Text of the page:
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The role of trust in street-level organisations within integration projects

Konferensbidrag (offentliggjort, men ej förlagsutgivet)
Författare Shelley Kotze
Mirek Dymitrow
Publicerad i The 17th Annual ESPANET Conference: “Social citizenship, migration and conflict – Equality and opportunity in European welfare states”, The European Network for Social Policy Analysis, 5–7 September 2019, Stockholm University, Stockholm, Sweden
Publiceringsår 2019
Publicerad vid Institutionen för ekonomi och samhälle, Kulturgeografi
Mistra Urban Futures
Språk en
Länkar https://stockholmuniversity.app.box...
Ämnesord street-level organisations, migration, integration, labour market, trust, distrust
Ämneskategorier Socialpsykologi, Sociologi (exklusive socialt arbete, socialpsykologi och socialantropologi), Kulturgeografi, Statsvetenskap (exklusive studier av offentlig förvaltning och globaliseringsstudier), Studier av offentlig förvaltning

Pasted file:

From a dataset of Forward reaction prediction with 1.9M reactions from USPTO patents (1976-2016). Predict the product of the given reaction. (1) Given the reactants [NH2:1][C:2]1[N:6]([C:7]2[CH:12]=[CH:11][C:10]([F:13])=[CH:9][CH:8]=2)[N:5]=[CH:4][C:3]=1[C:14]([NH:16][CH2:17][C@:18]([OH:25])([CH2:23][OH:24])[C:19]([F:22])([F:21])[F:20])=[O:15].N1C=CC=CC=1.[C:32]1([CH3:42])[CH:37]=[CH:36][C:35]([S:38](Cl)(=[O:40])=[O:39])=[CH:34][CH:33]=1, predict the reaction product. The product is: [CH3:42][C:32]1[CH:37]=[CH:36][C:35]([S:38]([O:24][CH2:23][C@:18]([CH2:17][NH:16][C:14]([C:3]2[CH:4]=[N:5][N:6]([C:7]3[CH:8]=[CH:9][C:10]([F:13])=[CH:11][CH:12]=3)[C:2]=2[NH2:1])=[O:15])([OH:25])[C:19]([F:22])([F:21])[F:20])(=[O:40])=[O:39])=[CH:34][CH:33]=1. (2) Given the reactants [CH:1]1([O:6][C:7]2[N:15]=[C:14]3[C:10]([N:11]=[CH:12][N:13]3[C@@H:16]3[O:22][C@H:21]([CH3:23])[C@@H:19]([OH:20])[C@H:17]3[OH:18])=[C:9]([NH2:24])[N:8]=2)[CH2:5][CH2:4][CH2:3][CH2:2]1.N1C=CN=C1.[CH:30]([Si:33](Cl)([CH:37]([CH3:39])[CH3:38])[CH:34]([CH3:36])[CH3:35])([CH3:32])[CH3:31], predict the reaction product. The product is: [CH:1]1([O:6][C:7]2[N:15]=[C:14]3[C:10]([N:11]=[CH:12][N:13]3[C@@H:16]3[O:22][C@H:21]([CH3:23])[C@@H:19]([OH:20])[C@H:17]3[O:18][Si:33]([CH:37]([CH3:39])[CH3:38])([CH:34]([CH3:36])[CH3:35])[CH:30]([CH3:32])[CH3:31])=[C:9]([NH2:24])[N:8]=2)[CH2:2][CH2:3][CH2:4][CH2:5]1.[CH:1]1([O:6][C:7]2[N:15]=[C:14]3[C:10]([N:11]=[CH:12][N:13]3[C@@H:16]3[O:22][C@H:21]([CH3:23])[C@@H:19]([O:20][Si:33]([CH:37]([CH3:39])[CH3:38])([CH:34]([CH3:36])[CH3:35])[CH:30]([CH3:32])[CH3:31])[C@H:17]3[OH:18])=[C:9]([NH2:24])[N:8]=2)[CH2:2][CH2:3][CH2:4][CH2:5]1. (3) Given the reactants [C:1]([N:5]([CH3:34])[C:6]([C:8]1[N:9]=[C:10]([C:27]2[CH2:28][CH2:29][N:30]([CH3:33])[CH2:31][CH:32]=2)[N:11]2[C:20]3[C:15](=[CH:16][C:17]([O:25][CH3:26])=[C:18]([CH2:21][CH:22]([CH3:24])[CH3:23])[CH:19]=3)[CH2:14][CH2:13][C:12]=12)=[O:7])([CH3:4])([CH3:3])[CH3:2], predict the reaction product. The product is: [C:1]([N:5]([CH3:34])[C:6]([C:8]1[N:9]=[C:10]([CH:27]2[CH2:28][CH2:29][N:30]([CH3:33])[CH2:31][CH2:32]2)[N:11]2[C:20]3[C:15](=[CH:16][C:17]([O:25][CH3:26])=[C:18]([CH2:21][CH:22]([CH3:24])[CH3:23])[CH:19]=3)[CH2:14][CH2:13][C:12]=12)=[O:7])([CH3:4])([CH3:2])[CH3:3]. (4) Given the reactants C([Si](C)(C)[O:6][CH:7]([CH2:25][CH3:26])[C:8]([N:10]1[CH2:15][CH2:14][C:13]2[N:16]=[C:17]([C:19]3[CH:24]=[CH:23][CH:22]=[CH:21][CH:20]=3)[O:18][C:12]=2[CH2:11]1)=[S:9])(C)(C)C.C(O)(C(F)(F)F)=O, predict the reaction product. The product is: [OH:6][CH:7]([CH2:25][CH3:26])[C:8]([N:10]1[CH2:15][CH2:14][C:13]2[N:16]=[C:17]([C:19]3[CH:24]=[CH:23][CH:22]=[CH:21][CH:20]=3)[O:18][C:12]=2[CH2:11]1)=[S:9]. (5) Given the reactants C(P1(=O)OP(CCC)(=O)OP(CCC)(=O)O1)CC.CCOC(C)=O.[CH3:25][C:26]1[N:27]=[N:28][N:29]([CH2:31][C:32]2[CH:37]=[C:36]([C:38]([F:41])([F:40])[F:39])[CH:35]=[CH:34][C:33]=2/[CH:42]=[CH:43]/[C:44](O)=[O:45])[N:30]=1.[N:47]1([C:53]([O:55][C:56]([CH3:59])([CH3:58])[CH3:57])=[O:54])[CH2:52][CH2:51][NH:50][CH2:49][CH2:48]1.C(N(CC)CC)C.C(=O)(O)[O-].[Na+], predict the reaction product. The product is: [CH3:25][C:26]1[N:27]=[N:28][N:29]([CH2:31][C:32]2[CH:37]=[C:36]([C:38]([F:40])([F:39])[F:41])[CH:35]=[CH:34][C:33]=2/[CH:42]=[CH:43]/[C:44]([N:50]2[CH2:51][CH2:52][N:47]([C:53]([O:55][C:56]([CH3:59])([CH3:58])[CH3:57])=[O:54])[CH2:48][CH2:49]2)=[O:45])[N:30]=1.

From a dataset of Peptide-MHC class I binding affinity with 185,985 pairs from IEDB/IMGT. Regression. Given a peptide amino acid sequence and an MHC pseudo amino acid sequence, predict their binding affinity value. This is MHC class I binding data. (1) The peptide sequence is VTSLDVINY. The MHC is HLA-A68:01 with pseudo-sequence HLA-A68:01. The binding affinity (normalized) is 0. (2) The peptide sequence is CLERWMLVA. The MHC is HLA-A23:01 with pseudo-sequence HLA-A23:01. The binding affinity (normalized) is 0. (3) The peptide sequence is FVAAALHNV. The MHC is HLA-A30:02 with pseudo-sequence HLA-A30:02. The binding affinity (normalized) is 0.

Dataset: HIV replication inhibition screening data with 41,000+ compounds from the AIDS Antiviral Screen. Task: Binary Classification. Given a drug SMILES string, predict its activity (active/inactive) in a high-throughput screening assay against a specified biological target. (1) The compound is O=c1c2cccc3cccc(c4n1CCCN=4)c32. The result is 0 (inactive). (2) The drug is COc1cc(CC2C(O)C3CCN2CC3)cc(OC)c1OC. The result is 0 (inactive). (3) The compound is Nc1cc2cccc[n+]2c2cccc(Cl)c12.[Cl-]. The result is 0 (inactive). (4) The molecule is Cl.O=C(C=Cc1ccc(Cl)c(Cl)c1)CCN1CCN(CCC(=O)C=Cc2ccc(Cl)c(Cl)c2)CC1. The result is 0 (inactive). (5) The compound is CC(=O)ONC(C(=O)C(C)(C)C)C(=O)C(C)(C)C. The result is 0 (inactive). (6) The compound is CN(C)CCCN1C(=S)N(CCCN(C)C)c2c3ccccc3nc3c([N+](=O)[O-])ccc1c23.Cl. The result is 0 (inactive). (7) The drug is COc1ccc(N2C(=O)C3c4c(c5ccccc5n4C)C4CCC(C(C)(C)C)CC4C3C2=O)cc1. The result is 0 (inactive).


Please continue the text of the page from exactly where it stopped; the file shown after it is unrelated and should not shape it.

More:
Swedish immigrant integration holds a unique contradiction in that it is lauded as having the ‘best’ policy in Europe (MIPEX), but its outcomes are amongst some of the poorest (Eurostats). Currently, responsibility of implementing integration policy is held by national agencies at the macro-level. Such a structure, however, is likely to overshadow what goes on at the micro-level, an oversight which is also reflected within current research. By adopting a street-level organisation (SLOs) approach, this research sets out to explore the gap between formal policy provision and measurable outcomes, where trust is situated as a critical dimension within the process of integration that is yet to be captured by other means. This presentation explores trust as a reason for the disparity between policy and outcomes, with the help of a case study that involves an SLO situated in Gothenburg; more specifically, a suburb characterised by a 90% immigrant population, and its unexploited social capital. To resolve this issue Gothenburg embarked on a four-year EU sponsored project concerned with labour market integration. Under this umbrella, a sub-project has been launched to engage 500 immigrants visiting an SLO within green business development as a means to integration. However, while initially promising, several intricacies surrounding the studied SLO, including its structure, history and leadership, has brought forth a number of worrying insights that have severed trust-building and impeded future work. Previous studies exploring the success of projects at the street level have successfully used qualitative methods, including reflexive non-participant observation. In our research we have used field notes collected over a six-month period from the project’s inception, supplemented by time lines of interactions and stakeholder engagements. The data have been coded to decipher key incidents and exchanges where trust has played a pivotal role in the dynamics between stakeholders, and for the direction of the project, as such. Given the responsibility that SLOs currently hold within immigrant integration, the personal street-level interactions from which (dis)trust evolves need to be regarded as significantly important. Our findings suggest that trust is greatly underestimated within SLOs, with distrust disrupting the success of the integration process, often resulting in project failure. This presentation will make recommendations as to how a SLO approach can contribute to trust-building, which will go some way in addressing existing ambiguities and inconsistencies between policy and outcomes concerning immigrant integration.

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